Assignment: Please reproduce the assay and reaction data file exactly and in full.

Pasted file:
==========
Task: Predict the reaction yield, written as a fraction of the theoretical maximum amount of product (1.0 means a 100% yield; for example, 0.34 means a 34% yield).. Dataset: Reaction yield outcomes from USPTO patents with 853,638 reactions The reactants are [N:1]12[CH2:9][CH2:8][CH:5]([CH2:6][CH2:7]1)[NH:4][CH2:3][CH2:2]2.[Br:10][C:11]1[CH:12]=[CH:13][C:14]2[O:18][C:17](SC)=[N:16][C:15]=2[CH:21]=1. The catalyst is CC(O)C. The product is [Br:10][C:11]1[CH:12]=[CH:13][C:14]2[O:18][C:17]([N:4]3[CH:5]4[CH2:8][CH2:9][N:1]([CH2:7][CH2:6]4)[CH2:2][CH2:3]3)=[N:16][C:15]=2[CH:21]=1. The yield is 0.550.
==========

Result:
Task: Predict the reaction yield, written as a fraction of the theoretical maximum amount of product (1.0 means a 100% yield; for example, 0.34 means a 34% yield).. Dataset: Reaction yield outcomes from USPTO patents with 853,638 reactions The reactants are [N:1]12[CH2:9][CH2:8][CH:5]([CH2:6][CH2:7]1)[NH:4][CH2:3][CH2:2]2.[Br:10][C:11]1[CH:12]=[CH:13][C:14]2[O:18][C:17](SC)=[N:16][C:15]=2[CH:21]=1. The catalyst is CC(O)C. The product is [Br:10][C:11]1[CH:12]=[CH:13][C:14]2[O:18][C:17]([N:4]3[CH:5]4[CH2:8][CH2:9][N:1]([CH2:7][CH2:6]4)[CH2:2][CH2:3]3)=[N:16][C:15]=2[CH:21]=1. The yield is 0.550.